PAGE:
Stories of schoolchildren identifying themselves as different types of animals rather than humans were previously dismissed as exaggerations by British authorities and policy makers. However, according to the British media, it is now not at all difficult to find accounts of pupils demanding to be treated or addressed as cats and horses, for example.
It is reported that a student who refused to accept that a classmate identified as a cat was reprimanded by his teacher and that “other children at other schools are also identifying as animals”. Examples have also been found of school children demanding to be treated as dinosaurs and horses – and another child identifying as the moon.
A pupil in Wales also reports that one of his classmates has identified as a cat for three whole years and answers the teacher’s questions with “meow” instead of speaking English.
– The teachers are not allowed to get annoyed about this because it’s seen as discriminating, the student reports and adds that the classmate feels very discriminated against if you do not refer to them as ‘catself’.
In the past, both student organizations and school administrations have denied that children identify as other species or that this would be encouraged by staff.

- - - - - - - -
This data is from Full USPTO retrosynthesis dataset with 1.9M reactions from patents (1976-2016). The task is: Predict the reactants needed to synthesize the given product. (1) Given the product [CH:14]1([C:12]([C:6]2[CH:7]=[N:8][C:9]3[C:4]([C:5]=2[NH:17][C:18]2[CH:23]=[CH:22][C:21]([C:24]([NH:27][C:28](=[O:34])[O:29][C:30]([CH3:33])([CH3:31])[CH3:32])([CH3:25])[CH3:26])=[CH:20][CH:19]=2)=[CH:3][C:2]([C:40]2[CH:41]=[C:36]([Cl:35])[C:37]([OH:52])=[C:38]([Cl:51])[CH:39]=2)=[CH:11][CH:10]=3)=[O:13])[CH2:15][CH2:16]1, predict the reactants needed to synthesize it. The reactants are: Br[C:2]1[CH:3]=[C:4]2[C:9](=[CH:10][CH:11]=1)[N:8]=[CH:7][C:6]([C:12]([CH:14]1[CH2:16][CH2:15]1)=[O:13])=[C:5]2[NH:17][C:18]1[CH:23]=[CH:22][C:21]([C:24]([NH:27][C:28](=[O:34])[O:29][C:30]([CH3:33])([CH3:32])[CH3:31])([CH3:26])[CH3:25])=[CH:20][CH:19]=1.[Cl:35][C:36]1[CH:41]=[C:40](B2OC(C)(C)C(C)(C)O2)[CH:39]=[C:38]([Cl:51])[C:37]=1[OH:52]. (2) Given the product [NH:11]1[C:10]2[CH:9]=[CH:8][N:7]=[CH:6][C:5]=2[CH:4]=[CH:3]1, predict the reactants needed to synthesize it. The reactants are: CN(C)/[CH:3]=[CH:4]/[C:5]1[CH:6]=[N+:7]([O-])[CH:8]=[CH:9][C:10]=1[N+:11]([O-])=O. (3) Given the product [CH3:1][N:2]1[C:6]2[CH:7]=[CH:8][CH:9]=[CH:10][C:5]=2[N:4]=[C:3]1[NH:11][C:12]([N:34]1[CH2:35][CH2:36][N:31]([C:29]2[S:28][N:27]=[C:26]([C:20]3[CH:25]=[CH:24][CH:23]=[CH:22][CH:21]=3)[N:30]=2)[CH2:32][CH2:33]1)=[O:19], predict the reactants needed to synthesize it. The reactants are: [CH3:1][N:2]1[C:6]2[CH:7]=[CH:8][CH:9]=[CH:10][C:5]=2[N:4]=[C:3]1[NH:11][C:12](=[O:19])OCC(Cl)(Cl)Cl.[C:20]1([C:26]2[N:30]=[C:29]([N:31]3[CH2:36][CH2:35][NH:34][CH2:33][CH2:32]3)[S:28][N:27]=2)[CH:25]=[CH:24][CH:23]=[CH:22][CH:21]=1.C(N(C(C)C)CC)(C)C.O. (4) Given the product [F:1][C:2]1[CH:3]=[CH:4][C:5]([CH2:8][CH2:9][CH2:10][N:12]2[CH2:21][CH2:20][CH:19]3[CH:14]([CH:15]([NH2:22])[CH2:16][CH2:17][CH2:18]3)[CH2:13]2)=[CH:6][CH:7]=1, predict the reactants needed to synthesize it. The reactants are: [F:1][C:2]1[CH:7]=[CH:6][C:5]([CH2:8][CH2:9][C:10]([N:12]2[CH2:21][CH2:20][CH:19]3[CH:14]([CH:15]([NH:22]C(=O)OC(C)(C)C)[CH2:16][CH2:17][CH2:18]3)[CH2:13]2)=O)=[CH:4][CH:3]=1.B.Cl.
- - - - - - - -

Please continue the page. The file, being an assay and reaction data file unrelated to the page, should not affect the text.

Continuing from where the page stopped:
There have also been reports of students in British schools “identifying as cats and engaging in disruptive behaviours, such as crawling on all fours and demanding litterboxes be placed in toilets”, which was mainly dismissed as “conservative” rumor mongering.
Safer Schools, a UK organization that works to protect students, says parents and teachers “shouldn’t overreact” or “ridicule” children who are “furries” – a subculture that either dresses or identifies as different animals. It also acknowledges that there is a risk that these children “become so engrossed in an alternative reality that they disconnect from their everyday life”.
However, Tracy Shaw of the Safe Schools Alliance believes that a child coming to school and demanding to be treated like an animal should be considered alarming and should not be encouraged in any way by the school:
– The problem is that teachers have a blind spot where anything involving identity comes in, because they are frightened of doing the wrong thing. They think they are being kind by affirming these behaviours, but they are not being kind, because they are likely to be missing all sorts of things that are going on in that child’s life, Shaw says.